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December 4, 2009

Donna VanLiere on CHARLOTTE'S WEB

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Donna VanLiere --- author of the bestselling holiday tales THE CHRISTMAS SHOES, THE CHRISTMAS BLESSING and THE CHRISTMAS SECRET --- humorously recalls having to muddle through her young daughter's fear of spiders to introduce her to the cherished E.B. White tale, CHARLOTTE'S WEB, which has since become one of her favorite books.

Things change when you have children. I had always heard that but never really understood it until I had a few of my own of my own. A reporter recently asked me what my favorite part of Christmas was, and I said that it was seeing it through the eyes of my children. It sounds hokey to anyone who isn't a parent, I know, but Christmas is magical and mysterious and miracles abound when it is shared with a child.

We started reading books to our kids when they were just old enough to use the edge of the cover as a teething ring. Several books line our shelves with tiny teeth marks in them, but I’m convinced a love for reading starts at that young age. Each day before nap and bedtime, it became ritual for them to run to the shelves and pull out several books to read. My oldest is now eight and the ritual hasn’t changed. When the kids were infants, we started wrapping books for Christmas presents, and to my chagrin, none of them have ever opened one and said, “Wow! A new book! I can’t wait to read it!” but has rather simply tossed it aside for the new Barbie or the truck with the obnoxious horn. But, it’s the book that stands up to time while batteries die, and Barbie loses an arm to the dog, and her hair gets tangled and ratty.

When my daughter Gracie was three, we wrapped up CHARLOTTE’S WEB for her at Christmas. It had a bright red cover and a picture of Fern, Wilbur, and Charlotte on the front. She looked at it and said, “Does that pig talk?” I assured her he did. “Does the spider talk, too?” I was getting excited! I assured her that Charlotte most certainly talked. She threw it aside. “Then I don’t want to read it. I don’t like spiders.” I put the book on the shelves and gave her days --- okay, weeks --- to play with her new toys and forget about the spider comment. One afternoon at nap time, I announced that we’d be reading a brand new book. I pulled CHARLOTTE’S WEB off the shelf and held it aloft like a spokesmodel for a food processor: “Ta-da! Isn’t it great?!”
“I don’t want to read that,” Gracie said. “It has that spider in it that talks, and I don’t like spiders.” It had been weeks. How did she remember that?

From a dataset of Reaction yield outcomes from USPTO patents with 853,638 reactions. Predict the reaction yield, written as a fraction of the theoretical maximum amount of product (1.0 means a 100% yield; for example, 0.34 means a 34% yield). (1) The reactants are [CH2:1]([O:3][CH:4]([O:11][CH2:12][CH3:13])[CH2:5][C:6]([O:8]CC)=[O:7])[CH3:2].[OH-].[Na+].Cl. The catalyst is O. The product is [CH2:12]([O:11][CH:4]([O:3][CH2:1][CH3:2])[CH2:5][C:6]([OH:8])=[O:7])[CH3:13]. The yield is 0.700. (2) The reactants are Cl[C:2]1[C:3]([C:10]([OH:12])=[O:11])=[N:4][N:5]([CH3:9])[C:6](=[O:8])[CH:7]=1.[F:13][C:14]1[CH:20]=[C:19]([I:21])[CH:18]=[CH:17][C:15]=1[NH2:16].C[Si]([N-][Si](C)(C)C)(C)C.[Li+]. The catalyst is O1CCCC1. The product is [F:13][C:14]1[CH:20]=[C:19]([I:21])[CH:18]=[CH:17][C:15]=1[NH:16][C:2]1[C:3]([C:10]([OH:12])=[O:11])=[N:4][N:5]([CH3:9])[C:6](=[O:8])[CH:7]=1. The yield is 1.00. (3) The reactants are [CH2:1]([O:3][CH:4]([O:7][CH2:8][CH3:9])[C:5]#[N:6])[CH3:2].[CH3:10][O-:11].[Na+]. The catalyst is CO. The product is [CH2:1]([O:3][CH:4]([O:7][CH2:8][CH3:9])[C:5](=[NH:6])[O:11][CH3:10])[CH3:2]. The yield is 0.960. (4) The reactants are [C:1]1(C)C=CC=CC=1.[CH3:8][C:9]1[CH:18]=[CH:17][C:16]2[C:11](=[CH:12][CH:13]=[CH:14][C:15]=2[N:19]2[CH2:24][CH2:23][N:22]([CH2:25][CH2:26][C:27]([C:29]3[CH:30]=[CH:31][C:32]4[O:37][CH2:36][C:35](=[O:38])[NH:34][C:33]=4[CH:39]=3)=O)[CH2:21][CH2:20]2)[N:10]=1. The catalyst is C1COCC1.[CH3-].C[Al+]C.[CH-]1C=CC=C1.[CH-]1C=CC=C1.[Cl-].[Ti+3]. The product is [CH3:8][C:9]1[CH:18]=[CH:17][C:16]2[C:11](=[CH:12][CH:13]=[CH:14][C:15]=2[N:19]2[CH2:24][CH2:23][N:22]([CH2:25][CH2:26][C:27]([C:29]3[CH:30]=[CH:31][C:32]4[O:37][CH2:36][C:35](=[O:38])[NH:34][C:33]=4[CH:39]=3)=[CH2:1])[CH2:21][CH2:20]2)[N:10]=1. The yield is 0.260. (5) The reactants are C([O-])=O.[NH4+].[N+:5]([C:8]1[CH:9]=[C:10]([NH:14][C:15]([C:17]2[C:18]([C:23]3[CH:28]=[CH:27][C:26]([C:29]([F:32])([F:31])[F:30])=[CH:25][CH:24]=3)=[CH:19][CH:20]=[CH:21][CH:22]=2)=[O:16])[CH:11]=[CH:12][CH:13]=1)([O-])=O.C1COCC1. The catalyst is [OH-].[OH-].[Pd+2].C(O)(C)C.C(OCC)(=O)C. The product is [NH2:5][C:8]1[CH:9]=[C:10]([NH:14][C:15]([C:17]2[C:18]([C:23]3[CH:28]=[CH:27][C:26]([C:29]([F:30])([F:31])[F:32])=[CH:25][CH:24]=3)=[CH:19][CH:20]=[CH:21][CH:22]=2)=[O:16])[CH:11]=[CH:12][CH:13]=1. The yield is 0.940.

“But it was one of your Christmas books, and it’s so sweet and funny with lots of animals and a little girl who saves a pig,” I said, using as many words I could think of that would capture the attention of a three year old. “And Charlotte isn’t scary. She’s Wilbur’s best friend.”

She was wary. Could I be trusted? “Does it happen at Christmas?” she asked.

My mind raced for any Christmas scenes. “I don’t remember exactly but let’s read and find out.”

Again, the look of concern. She got the book for Christmas, but it doesn’t take place on Christmas so that means there’s no gifts or candy or Santa anywhere in the story, and there’s that issue of the talking spider again.

“Okay,” she said. “But if it’s scary, I’m stopping my ears from listening.”

She snuggled on my lap, and I read with great flourish, even doing all the voices. I edited out the part of Fern’s dad wanting to kill the runt of the litter because I figured if a talking spider was scary, then whacking a pig would throw her off the edge completely! We read two chapters that day before naptime, and I knew Gracie was hooked. Days later when we finished the book, she asked me to read it again. We have since read it several times together.

Gracie recently went to the shelves and saw CHARLOTTE’S WEB. “Remember you gave that to me for Christmas that one year, and I didn’t want to read it because of Charlotte?” I laughed. It had been years! How in the world did she remember? Notice, she didn’t pick up one of the one-handed Barbie’s and remember it as a Christmas gift? That’s because books and the memory of reading them together last! Give out several this Christmas.

Happy reading!

-- Donna VanLiere

Later on, Rosalind Noonan shares her thoughts on the true meaning of Christmas and good will toward men.